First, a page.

SpeakEasy is a running feature in NJBIZ in which we recap presentations given by key business leaders around the state at one of New Jersey’s many conferences and events.
Kate Ho, an economics professor at Columbia University, has been watching the impact of tiered networks as well as their growing popularity around the country.
At a recent event in Princeton held by the New Jersey Health Care Quality Institute, Ho discussed “what economists are trying to do to understand effects of tiered networks” by looking at data reports in the last few years.
“Tiered networks have gained popularity nationally as a method to control cost,” Ho said, adding that, as a result, data has only just started rolling in and economists have been able to begin analyzing it.
Most of the known data has come in from Massachusetts, specifically looking at what the state’s employee benefits plan and Blue Cross Blue Shield have done.
BCBS in Massachusetts first implemented a three-tiered network plan in 2007.
In 2012, the Massachusetts Group Insurance Commission included new incentives for a limited network plan, which included a three-month holiday premium.
How individuals weighed the benefits proved interesting, she said.
“Consumer behavior is very sensitive to financial incentives. This premium holiday caused 10 percent of employees to switch plans,” Ho said. “The healthiest people, not surprisingly, were the most likely to switch.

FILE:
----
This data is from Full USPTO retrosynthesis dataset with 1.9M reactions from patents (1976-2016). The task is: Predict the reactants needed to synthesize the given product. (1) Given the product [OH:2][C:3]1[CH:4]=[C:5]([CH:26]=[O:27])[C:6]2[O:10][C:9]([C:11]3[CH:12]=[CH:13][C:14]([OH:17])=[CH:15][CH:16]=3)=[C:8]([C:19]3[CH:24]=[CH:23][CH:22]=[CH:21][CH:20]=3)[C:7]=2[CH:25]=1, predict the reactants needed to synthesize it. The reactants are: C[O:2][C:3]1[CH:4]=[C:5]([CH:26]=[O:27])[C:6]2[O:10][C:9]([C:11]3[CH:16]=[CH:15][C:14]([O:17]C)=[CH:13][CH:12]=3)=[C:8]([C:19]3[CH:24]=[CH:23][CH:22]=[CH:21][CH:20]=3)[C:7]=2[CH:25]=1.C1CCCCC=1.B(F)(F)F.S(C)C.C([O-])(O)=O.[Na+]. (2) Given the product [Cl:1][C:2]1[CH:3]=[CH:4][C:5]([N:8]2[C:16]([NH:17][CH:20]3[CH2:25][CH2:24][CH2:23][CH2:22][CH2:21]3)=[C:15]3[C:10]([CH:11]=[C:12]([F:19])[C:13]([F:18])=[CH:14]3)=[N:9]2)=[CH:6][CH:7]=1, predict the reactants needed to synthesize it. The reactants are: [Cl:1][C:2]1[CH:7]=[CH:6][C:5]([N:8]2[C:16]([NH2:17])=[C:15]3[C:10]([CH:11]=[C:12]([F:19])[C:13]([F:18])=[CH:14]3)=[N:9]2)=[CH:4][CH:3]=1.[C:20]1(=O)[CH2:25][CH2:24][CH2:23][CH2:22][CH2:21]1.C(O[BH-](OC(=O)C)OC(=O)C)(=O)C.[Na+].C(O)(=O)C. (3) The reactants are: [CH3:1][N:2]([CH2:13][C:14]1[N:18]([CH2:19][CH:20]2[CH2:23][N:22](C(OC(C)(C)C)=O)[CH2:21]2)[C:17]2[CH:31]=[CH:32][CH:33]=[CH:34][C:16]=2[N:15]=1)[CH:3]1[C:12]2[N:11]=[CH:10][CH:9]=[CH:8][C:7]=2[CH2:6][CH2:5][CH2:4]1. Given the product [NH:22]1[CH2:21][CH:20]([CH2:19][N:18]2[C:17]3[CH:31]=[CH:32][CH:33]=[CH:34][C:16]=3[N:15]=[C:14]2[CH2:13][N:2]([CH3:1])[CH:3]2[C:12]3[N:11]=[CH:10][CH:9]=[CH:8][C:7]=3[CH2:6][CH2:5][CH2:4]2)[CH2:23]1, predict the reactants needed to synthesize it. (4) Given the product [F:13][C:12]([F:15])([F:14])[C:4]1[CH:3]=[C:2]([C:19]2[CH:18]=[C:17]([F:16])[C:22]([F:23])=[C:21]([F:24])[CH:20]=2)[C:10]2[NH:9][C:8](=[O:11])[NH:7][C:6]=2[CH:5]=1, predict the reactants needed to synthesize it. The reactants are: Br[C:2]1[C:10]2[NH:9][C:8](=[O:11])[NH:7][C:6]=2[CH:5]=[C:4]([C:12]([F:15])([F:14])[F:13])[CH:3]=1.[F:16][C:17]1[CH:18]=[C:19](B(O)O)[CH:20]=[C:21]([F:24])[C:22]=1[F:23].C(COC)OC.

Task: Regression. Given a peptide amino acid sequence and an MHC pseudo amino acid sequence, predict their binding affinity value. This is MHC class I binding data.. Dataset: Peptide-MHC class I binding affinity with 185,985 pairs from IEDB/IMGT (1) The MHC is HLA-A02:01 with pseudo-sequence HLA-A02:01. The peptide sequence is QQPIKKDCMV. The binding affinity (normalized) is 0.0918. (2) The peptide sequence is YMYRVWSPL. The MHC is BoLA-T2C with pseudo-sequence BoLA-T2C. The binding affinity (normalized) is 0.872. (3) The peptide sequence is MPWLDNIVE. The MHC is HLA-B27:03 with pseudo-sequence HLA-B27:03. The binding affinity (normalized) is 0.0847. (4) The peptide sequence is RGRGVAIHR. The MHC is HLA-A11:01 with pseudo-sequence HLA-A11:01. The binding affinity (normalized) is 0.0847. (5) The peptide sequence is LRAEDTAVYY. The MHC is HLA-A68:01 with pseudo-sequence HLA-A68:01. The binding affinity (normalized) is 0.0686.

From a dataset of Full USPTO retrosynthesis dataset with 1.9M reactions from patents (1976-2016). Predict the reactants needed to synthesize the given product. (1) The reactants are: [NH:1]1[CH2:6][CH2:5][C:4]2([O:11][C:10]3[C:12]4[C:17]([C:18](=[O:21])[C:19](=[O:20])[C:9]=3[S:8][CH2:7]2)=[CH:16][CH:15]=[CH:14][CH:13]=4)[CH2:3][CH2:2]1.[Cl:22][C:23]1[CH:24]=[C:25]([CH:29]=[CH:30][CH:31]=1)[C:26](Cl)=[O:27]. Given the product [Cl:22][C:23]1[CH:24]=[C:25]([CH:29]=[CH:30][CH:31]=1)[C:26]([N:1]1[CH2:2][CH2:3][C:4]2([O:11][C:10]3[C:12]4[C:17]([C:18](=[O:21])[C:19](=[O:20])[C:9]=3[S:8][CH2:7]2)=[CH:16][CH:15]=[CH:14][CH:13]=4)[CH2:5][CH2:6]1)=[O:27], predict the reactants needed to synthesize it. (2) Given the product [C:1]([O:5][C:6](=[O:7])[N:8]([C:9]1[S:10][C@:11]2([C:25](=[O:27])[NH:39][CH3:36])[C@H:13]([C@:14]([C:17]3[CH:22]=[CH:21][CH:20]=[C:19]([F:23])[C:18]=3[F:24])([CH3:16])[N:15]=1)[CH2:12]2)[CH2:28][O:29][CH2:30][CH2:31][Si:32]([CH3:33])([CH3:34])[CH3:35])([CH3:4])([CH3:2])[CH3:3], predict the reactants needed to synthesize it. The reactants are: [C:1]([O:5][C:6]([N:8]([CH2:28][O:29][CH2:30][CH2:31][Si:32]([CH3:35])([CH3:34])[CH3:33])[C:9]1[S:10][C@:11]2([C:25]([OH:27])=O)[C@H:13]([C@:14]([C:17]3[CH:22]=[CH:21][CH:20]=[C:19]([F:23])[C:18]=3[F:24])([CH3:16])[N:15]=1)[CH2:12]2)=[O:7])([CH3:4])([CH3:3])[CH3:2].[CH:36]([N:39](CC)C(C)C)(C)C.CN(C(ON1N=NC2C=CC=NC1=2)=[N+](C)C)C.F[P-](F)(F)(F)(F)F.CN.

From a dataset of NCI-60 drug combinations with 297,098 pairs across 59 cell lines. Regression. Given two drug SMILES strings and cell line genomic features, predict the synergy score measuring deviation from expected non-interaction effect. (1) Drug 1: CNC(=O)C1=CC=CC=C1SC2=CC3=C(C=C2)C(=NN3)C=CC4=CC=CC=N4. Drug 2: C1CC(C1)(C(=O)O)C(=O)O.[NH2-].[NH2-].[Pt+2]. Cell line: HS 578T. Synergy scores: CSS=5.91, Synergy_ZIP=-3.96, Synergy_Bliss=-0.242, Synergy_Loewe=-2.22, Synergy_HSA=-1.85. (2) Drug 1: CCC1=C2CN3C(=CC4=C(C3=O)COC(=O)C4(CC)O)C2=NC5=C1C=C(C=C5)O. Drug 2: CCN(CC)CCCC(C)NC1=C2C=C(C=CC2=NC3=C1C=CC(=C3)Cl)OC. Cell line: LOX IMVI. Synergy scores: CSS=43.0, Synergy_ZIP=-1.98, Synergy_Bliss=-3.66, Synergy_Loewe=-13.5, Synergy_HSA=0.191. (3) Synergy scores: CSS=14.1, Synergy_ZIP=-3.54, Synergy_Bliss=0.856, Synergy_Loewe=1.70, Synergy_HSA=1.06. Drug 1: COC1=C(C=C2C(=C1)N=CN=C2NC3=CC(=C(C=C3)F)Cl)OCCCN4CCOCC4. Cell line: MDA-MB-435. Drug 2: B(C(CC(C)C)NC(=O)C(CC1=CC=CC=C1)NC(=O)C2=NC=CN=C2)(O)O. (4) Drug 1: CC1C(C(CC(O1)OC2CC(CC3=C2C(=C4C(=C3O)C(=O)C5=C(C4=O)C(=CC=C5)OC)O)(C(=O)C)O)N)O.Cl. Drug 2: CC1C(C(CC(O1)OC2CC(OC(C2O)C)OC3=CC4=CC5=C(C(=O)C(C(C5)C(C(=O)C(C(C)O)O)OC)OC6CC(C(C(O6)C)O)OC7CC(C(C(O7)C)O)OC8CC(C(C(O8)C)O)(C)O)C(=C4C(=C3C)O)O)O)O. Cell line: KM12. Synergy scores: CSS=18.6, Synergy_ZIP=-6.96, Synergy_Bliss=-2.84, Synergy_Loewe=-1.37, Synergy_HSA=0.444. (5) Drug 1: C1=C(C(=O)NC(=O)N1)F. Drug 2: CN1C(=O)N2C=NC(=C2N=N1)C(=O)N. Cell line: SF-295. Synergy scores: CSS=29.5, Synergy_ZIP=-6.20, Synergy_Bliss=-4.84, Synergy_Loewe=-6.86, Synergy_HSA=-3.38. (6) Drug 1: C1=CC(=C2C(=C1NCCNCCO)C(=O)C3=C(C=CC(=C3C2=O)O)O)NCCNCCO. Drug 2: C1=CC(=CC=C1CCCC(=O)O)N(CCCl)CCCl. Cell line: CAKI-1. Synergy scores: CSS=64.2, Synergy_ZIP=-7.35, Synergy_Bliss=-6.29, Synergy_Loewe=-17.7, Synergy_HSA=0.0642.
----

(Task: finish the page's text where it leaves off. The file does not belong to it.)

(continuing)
“In addition, they found that the enrollees that could switch without changing their insurance carrier or their primary care physician were 60 percent more likely to switch than anybody else.”
Switching meant spending 36 percent less than the old plan for a marginal group of people.
While the quantity of care received reduced, the quality of care did not, Ho said.
“Not surprisingly, patients did travel further to get to a hospital than they had before,” she said.
When the hospitals were re-tiered periodically, based on cost and quality, it affected consumer choice for use of the hospitals, Ho said, citing a study.
During the study period of 2009 to 2012, 44 percent of hospitals changed tiers, and when an insurer dropped one of the most popular hospitals from an Affordable Care Act plan on the exchange, 40 percent of patients switched away from using that hospital.
Others, she said, simply switched away from the plan altogether.
“That raises questions about access,” Ho said.
Should the government subsidize bigger, more expensive hospitals in order to ensure access for enrollees?
Or should the insurer just wait and see if those who switched away eventually return?
More questions remain as data continues to roll in from tiered plans popping up around the nation.
One of those questions is: What will happen to hospitals in non-preferred plans, and those which on lower tiers?
“The tradeoff between ensuring access and controlling costs will be interesting to see,” she said.
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